Tuesday, October 11, 2011
Justice Stevens and State Sovereign Immunity
Lots of folks have been writing about Justice Stevens' new memoir, Five Chiefs, and the various interesting tidbits and/or omissions in/from the book. One point I haven't seen addressed yet, though, is the book's near-obsession with the topic of state sovereign immunity, especially in its summary of the Rehnquist Court and the Epilogue. It's quite striking to me, for example, that in a Term that included Wal-Mart, Concepcion, al-Kidd, Bennett, Winn, and a host of other cases (i.e., the October 2010 Term), Justice Stevens singled out VOPA v. Stewart in the book's Epilogue as perhaps the most significant decision the Court handed down last year.
Don't get me wrong--I've written quite a bit on why Stewart was and is such an important case; I just never thought anyone else agreed with me! More to the point, I wonder if others reading the book had the same reaction that I did--and have any explanation for why, of all the cases with which to end such a story, Justice Stevens decided to go with a little tiny case about the ability of state-created agencies to pursue relief under Ex parte Young? I have my own thoughts, including that, from Justice Stevens' perspective, state sovereign immunity might be one of the more vulnerable bodies of Rehnquist Court jurisprudence going forward (see, e.g., his majority opinion in Central Virginia Community College v. Katz), but am curious if I'm alone on this one...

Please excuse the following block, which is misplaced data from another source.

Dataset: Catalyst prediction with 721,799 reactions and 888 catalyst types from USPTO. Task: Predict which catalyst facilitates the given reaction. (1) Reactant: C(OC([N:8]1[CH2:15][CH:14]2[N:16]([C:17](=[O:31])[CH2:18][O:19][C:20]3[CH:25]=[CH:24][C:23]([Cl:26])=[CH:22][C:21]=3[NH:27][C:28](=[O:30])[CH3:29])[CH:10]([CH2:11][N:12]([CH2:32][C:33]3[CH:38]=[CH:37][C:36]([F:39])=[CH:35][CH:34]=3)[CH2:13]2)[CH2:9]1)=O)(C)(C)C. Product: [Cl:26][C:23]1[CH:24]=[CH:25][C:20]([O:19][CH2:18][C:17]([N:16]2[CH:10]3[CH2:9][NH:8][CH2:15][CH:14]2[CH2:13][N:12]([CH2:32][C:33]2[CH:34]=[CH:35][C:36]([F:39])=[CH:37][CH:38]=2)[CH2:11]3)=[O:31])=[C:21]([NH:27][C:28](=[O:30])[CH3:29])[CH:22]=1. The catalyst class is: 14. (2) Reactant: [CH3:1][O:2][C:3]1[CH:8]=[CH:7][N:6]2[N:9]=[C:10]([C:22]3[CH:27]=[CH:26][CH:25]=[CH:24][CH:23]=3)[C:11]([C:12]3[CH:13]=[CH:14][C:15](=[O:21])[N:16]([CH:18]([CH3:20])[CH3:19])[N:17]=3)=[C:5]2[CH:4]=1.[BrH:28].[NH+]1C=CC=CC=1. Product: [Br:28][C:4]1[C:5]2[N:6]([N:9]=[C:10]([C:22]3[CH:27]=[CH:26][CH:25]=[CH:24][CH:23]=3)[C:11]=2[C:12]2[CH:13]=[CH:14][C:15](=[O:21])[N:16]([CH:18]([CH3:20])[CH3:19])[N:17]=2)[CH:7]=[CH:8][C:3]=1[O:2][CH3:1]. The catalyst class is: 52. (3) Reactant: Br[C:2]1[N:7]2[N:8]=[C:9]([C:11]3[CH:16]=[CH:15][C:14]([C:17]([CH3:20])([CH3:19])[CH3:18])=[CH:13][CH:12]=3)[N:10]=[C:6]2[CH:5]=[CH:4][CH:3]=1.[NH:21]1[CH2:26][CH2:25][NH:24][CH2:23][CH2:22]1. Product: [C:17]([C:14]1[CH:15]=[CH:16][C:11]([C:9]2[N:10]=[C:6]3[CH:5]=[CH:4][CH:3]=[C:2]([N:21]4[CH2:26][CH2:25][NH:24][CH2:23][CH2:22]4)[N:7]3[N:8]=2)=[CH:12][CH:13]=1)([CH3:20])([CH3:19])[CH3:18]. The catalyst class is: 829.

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I read the book and don't know about saying he had some "near-obsession" on the issue though it is pretty basic [a right brings a remedy, so says Marbury v. Madison, so if you can't sue the state, how strong is your right?] and a major point of division on the Rehnquist Court, the four justices in dissent repeatedly refusing to accept precedential weight to the cases involved.
As to the fairly obscure case cited, I too was surprised about that, since I personally thought there were other more "significant" cases (Cato in its annual volume did not even cite it, to my knowledge, it surely didn't have a chapter on it).
I have the book in front of me and Stevens notes that the dissent said that if the majority (by Scalia) was right two, cases -- including one basic to upholding state sovereignty -- would be threatened. That and the fact Scalia's opinion upheld the power of the federal courts to protect individual rights furthered Stevens cause here.
Posted by: Joe | Oct 11, 2011 2:09:55 PM
I noticed that and was intrigued by it and I'm glad you were too. My best guess is that the assertion was aspirational.
Posted by: Will Baude | Oct 11, 2011 2:40:42 PM